Sony Bravia KDL-46EX403 46in LCD TV
Big name, big screen, budget price?
Review Freeview HD TVs are fairly common these days, and Sony has put the necessary DVB-T2 tuners in most of the models in its range. The Bravia KDL-46EX403 is, as far as these things go, one of its budget models – it lacks the LED backlighting of the higher end units, which in turn makes it bulkier and less sexy, though from the front, it still looks quite sleek.
Sony's Bravia KDL-46EX403: Freeview HD, but no DLNA support
By way of compensation, there’s a whopping 46in screen for a list price of £999, or just £100 more than the LED-backlit 32in KDL-32EX703. While I’m generally of the view that such a large screen is an incredibly vulgar thing to put on the sideboard, after a couple of weeks, the extra inches certainly grew on me, and it can definitely make viewing a more immersive experience.
Aside from the case styling, and the backlighting, there’s actually not a massive difference between this and the more expensive Sony set. You still get four HDMI ports – two on the rear and two on the side – along with two Scarts, component, composite and PC inputs, with a mini-jack allowing separate audio for the PC and HDMI ports – handy if you’re using a DVI adaptor.
There’s a USB port that can be used for media playback or for an optional wireless LAN adaptor, as well as Ethernet, and the remote control is the same as on the more expensive models too. That’s a mixed blessing – I found that the buttons around the four-way navigator are too easy to hit by mistake, leading you to end up on the wrong screen.
Big screen, big box
In terms of interface, the EX403 is blessed or cursed, depending on your view, with Sony’s Cross Media Bar effort, which means a lot of scrolling in different directions to find the things that you want. Personally I hate it, and it’s a good thing that there are options you can call up with a quick button press, rather than having to delve into it.
Sound isn't handled brilliantly; if the TV speakers are turned on, then the optical output cannot be changed, and will always be PCM. Turn them off, and you have the choice of Auto too, which will create a Dolby Digital output from Freeview's HD channels. Yet it's annoying to have to dive into the menu if you want to listen through the TV late at night. Audio through the TV speakers is passable, with better bass than is found in some of the ultra-slim units, and there’s also support for ARC (Audio Return Channel) on one of the HDMI ports.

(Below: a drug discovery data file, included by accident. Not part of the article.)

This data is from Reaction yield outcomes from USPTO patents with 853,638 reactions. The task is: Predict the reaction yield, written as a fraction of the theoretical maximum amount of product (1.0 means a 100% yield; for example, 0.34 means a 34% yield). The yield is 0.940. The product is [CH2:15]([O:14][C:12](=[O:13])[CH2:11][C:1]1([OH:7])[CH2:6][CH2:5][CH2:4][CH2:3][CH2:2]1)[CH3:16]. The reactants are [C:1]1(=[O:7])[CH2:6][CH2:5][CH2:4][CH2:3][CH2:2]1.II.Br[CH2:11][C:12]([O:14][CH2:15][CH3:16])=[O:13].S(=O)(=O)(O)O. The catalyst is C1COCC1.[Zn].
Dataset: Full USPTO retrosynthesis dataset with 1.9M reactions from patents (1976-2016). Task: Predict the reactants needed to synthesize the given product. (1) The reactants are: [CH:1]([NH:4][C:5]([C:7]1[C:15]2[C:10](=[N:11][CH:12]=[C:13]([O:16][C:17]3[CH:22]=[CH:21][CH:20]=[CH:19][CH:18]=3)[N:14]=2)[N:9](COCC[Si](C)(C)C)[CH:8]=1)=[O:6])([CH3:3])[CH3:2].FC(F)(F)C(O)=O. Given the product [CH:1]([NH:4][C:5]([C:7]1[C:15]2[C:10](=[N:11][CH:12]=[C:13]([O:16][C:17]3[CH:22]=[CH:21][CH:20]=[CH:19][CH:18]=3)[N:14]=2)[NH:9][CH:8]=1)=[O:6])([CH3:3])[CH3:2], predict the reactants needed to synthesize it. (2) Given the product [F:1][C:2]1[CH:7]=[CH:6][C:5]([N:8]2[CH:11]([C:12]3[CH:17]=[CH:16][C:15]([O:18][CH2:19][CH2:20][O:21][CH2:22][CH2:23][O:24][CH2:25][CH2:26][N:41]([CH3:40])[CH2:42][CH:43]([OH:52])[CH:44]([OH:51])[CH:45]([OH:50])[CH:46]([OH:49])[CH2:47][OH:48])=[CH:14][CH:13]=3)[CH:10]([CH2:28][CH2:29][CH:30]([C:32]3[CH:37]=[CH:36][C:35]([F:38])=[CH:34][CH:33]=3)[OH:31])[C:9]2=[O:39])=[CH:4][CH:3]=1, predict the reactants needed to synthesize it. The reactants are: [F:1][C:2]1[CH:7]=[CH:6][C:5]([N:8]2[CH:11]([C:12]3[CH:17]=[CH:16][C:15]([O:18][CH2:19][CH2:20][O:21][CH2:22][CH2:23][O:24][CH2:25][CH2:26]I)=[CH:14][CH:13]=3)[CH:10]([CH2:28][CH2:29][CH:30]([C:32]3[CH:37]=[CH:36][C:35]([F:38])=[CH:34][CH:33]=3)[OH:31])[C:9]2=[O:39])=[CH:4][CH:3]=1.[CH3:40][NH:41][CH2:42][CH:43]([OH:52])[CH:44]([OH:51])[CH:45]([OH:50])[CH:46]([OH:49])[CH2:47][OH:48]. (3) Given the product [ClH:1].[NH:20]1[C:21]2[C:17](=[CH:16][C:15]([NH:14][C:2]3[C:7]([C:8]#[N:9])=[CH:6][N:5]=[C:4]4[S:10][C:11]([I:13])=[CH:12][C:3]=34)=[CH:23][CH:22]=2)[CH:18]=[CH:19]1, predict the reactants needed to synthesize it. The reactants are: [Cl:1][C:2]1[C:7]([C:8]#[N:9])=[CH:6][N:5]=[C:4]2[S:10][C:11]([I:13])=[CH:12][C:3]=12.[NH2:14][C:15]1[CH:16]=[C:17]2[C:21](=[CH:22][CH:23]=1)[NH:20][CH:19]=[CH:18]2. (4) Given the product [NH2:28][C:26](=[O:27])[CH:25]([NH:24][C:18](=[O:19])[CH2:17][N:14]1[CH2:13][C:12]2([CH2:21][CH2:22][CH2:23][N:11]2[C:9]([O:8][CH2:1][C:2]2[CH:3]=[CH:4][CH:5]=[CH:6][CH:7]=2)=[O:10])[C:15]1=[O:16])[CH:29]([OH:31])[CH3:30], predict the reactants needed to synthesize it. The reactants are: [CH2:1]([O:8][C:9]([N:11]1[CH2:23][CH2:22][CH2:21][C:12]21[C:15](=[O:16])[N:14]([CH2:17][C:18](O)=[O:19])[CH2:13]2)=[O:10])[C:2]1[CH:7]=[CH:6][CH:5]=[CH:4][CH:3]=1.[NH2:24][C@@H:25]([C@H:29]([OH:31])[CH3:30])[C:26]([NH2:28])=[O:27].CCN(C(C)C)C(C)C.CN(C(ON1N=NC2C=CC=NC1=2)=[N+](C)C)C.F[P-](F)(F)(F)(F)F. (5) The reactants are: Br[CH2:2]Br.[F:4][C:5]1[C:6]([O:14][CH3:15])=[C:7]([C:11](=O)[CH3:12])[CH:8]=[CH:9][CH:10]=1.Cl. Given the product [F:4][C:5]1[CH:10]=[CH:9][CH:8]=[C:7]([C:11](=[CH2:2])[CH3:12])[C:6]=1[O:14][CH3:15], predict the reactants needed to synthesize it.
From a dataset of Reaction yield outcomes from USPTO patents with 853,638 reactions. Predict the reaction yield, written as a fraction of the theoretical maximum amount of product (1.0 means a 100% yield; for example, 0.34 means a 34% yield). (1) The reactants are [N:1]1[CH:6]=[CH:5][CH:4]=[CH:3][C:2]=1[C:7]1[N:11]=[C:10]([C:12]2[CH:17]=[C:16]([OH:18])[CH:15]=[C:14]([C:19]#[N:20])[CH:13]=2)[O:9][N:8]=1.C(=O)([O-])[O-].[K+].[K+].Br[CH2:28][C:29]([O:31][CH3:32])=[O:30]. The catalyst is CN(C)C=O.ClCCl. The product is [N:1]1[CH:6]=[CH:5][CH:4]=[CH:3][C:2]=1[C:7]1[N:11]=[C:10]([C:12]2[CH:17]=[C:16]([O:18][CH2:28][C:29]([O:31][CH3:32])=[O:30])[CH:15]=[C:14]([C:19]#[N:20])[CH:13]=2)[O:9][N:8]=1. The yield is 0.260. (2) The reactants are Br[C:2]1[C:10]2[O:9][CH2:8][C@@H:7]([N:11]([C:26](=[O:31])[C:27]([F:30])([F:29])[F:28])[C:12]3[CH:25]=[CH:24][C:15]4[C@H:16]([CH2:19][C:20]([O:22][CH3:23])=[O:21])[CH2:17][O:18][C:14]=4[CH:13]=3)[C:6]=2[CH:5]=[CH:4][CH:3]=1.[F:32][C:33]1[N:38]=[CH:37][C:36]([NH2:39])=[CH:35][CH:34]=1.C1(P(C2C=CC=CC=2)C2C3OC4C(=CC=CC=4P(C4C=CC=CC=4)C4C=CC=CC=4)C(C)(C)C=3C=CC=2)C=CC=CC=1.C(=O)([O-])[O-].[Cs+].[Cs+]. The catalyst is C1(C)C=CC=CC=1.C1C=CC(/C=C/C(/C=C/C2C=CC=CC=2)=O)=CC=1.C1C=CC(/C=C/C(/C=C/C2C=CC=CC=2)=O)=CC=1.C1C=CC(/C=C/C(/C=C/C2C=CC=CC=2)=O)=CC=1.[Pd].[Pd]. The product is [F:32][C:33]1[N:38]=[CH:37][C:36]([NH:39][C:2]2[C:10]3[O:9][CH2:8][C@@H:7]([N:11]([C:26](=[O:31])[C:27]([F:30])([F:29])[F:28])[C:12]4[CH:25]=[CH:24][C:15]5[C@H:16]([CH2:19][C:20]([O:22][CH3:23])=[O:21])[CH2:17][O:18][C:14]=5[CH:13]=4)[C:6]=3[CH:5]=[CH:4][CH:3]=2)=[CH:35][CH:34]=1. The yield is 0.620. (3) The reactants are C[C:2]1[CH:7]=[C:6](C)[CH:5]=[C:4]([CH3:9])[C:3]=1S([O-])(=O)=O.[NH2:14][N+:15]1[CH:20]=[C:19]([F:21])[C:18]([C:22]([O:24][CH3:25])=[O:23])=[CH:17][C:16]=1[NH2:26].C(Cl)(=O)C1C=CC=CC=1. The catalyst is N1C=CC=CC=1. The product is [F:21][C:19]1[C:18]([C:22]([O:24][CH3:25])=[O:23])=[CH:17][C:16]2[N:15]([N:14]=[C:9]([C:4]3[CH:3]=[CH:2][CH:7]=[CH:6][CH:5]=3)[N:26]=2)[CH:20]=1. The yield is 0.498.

DemandFive to catch up with Channel Five’s fine programming – the latest firmware includes iPlayer support
No surprises here – a standard Freeview HD programme guide
Like the more expensive Sonys, there’s a good range of on-line video services, including Fifa, YouTube, LoveFilm and Demand Five, which provides a far better quality picture than I expected, certainly better than you’d get, say, by recording on VHS. However, it is a little slow navigating through the selection of content, and the same is true on other services too – the first sight of most of the services will be a load of grey thumbnails, and a loading icon.
There’s DLNA support too, but it’s the usual half-hearted Sony affair – no AVI or DivX files, nor even MP3s. Still, you can play AVCHD and standard-def DivX if you plug a USB key into the side, although other test Xvid files refused to play. Even so, if some files can play from USB, why not from DLNA? That’s just silly. One neat thing to mention though – geotagged photos pop up a small map on screen.
View a geotagged image and you’ll see a map showing where it was taken
The main interface utilises Sony’s Xross Media Bar, an acquired taste
What of picture quality? Freeview HD looks fine on proper HD material, like the BBC channel, but with a screen this size, it’s pretty easy to see that ITV1 HD, for example, isn’t the real thing. While playback of external HD material is good, the traditional backlight means that you won’t get the deep blacks that film fans yearn for, so while there’s a 24p mode for Blu-ray, you’re trading off size for quality to an extent.
Switching to SD Freeview, and as you’d expect, the size really doesn’t do the content any favours; watching the Tour de France on ITV4, the artefacts around the shoulders of the cyclists were pretty distracting. Even an upscaled DVD didn’t look quite as crisp on the Sony as on my 37in Panasonic, which also has a traditional backlight. Main channels like BBC 1 are perfectly watchable, but you’ll probably find yourself crying out for HD content before too long.
If size matters, be prepared for a few compromises at this price
If it’s a big screen on a budget you’re after, then the 46EX403 is worth a look; but if most of your viewing is still standard definition, or you have a lot of content on a home media server, then there are stronger contenders out there.
Although lacking in DLNA functionality, there are some good touches in this set, including Freeview HD. It’s a keen price for such a large screen but, given its size, it really needs to have HD content pumped through it to make an impression. ®
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